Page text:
Meanings of minor planet names: 71001–72000

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This is a partial list of meanings of minor planet names. See meanings of minor planet names for a list of all such partial lists.

As minor planet discoveries are confirmed, they are given a permanent number by the IAU's Minor Planet Center, and the discoverers can then submit names for them, following the IAU's naming conventions. The list below concerns those minor planets in the specified number-range that have received names, and explains the meanings of those names.

Besides the Minor Planet Circulars (in which the citations are published), a key source is Lutz D. Schmadel's Dictionary of Minor Planet Names, among others.[1][2][3] Meanings that do not quote a reference (the "†" links) are tentative. Meanings marked with an asterisk (*) are guesswork, and should be checked against the mentioned sources to ensure that the identification is correct.

71001–71100[edit]

Number–Name Prov. Designation Source of Name
71001 Natspasoc 1999 XL37 National Space Society JPL

71101–71200[edit]

Number–Name Prov. Designation Source of Name
There are no named minor planets in this number range

71201–71300[edit]

Number–Name Prov. Designation Source of Name
There are no named minor planets in this number range

71301–71400[edit]

Number–Name Prov. Designation Source of Name
There are no named minor planets in this number range

71401–71500[edit]

Number–Name Prov. Designation Source of Name
71445 Marc 2000 AE231 Marc Y. Wasserman, son of the discoverer JPL
71461 Chowmeeyee 2000 BA4 Chow Mee Yee, classmate of the discoverer at Hong Kong Pui Ching Middle School JPL
71480 Roberthatt 2000 BZ28 Robert Hatt (1902-1989), Director of the Cranbrook Institute of Science in Bloomfield Hills, Michigan (1935-1967). JPL
71482 Jennamarie 2000 BO30 Jennifer Marie Mayhew, Cayuga-Canadian-American wife of the discoverer JPL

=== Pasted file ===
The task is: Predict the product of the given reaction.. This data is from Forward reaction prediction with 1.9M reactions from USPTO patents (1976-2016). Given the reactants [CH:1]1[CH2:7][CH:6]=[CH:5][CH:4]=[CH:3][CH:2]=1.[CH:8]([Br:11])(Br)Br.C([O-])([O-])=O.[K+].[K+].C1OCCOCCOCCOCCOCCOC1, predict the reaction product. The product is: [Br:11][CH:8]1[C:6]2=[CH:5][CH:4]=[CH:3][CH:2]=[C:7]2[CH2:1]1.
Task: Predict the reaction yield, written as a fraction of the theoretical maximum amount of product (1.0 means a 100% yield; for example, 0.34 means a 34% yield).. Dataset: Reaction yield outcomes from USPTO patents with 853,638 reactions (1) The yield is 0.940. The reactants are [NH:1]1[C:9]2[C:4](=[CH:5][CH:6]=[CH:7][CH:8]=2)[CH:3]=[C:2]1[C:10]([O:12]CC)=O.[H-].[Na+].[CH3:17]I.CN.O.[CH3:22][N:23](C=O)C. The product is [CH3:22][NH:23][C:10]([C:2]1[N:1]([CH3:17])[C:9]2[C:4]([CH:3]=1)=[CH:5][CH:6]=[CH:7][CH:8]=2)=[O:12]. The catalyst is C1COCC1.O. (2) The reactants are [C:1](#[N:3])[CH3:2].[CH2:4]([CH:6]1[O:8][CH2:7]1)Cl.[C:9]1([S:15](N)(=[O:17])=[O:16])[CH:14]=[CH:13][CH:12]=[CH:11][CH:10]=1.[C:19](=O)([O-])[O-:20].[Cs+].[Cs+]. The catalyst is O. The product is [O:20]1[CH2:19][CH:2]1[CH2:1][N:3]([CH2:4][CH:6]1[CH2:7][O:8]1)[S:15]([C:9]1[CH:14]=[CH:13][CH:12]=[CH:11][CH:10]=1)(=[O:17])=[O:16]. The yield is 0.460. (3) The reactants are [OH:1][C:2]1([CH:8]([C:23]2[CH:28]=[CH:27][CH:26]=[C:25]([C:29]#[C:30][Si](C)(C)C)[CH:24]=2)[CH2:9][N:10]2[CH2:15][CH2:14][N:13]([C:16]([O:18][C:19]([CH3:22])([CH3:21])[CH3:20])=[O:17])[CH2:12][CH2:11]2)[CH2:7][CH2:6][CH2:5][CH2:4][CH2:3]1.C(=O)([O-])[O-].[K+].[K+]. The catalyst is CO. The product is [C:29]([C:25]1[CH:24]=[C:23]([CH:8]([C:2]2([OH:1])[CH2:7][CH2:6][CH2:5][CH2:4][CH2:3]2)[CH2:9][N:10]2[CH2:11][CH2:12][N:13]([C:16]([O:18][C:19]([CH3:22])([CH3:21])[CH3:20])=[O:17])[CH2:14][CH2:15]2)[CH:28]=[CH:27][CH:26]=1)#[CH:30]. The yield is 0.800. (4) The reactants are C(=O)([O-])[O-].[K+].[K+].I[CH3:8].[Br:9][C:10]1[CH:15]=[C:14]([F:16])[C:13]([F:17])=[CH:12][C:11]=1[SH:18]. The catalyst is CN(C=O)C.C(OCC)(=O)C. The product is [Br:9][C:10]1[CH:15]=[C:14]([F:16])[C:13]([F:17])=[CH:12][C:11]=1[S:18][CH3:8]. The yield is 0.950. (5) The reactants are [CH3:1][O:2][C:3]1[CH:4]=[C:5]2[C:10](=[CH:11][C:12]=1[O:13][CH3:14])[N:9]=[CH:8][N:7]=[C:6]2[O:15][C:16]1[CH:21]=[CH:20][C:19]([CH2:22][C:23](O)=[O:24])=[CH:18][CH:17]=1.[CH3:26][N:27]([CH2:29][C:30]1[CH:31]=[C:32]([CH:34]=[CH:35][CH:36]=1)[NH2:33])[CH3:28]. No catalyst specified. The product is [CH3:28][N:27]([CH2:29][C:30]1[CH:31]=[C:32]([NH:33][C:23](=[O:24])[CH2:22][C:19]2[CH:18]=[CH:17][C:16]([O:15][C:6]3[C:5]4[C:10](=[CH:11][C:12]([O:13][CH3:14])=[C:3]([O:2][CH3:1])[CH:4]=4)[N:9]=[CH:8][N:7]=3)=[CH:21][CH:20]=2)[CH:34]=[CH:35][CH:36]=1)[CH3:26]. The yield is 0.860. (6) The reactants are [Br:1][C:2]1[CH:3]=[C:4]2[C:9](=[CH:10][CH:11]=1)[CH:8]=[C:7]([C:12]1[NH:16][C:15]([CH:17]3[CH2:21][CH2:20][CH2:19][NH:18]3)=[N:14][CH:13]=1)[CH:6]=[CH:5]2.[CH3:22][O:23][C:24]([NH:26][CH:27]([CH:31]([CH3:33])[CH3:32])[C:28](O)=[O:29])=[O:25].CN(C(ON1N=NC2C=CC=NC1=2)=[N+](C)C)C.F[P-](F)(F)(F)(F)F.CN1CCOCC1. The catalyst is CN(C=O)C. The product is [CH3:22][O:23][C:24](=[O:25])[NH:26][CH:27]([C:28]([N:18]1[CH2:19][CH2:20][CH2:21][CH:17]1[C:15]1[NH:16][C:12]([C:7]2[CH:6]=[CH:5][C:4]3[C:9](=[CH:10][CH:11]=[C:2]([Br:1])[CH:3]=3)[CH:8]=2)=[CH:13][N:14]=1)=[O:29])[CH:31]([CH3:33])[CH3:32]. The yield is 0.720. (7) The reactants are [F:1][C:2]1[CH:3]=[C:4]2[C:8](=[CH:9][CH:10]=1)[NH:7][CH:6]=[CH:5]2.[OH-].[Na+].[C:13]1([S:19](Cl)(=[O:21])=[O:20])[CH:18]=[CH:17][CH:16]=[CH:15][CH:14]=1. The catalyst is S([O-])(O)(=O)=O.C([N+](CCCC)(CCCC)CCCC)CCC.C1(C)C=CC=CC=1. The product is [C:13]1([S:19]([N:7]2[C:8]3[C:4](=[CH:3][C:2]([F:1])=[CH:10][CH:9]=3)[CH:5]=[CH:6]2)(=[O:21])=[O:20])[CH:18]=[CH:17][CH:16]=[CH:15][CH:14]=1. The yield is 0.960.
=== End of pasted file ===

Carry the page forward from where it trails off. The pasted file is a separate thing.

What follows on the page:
71483 Dickgottfried 2000 BU33 Richard "Dick" Gottfried (b. 1939) is retired from Sigma Aldrich Corp. and St. Josephs Hospital (Tucson, AZ), and is currently active with the Tucson Gem and Mineral Show. He is an amateur paleontologist with a collection that is meticulously catalogued and researched beyond the usual "amateur" quality and ability. JPL
71489 Dynamocamp 2000 CT1 Dynamo Camp is the Italian location of the Hole in the Wall Association, a non-profit organisation that works around the world to promote and operate free summer camps specially designed for children with serious and chronic illnesses. This special camp is located in the Tuscany region near the San Marcello Pistoiese Observatory. JPL

71501–71600[edit]

Number–Name Prov. Designation Source of Name
71538 Robertfried 2000 CB107 Robert E. Fried (1930–2003), a former airline pilot, was inspired by Patrick Moore to build his own 16-inch telescope. JPL
71539 VanZandt 2000 CG112 Rollin P. VanZandt (1911–1994), known as “Van” to most, was very active in the Astronomical League as an advocate for professional-amateur collaborations during the 1970s. JPL
71556 Page 2000 DW17 Gary L. Page, American physicist, defence analyst, and amateur astronomer

71601–71700[edit]

Number–Name Prov. Designation Source of Name
There are no named minor planets in this number range

71701–71800[edit]

Number–Name Prov. Designation Source of Name
71783 Izeryna 2000 SL163 The Izera Dark Sky Park was established in Jizerské hory, around the border between the Czech Republic and Poland, in 2009. JPL

71801–71900[edit]

Number–Name Prov. Designation Source of Name
71885 Denning 2000 WD 71885 Denning Discovered 2000 Nov. 16 by Spacewatch at Kitt Peak. British amateur astronomer William Frederick Denning (1848-1931) was renowned for his visual study of the heights and velocities of meteors and for his catalogues of meteor radiants. He also maintained an interest in Jupiter's red spot and discovered five comets, two of them of short period.JPL

71901–72000[edit]

Number–Name Prov. Designation Source of Name
71971 Lindaketcham 2000 WK126 Linda Ketcham (b. 1944) made a generous grant of land space for the construction and operation of Sugarloaf Mountain Observatory in South Deerfield, Massachusetts. JPL

References[edit]

  1. ^ Schmadel, Lutz D. (2003). Dictionary of Minor Planet Names. Springer Berlin Heidelberg. ISBN 978-3-540-00238-3. Retrieved 27 July 2016. 
  2. ^ Schmadel, Lutz D. (2006). Dictionary of Minor Planet Names – Addendum to Fifth Edition: 2003–2005. Springer Berlin Heidelberg. ISBN 978-3-540-34360-8. Retrieved 27 July 2016. 
  3. ^ "MPC/MPO/MPS Archive". Minor Planet Center. Retrieved 27 July 2016. 


Preceded by
70,001–71,000
Meanings of minor planet names
List of minor planets: 71,001–72,000
Succeeded by
72,001–73,000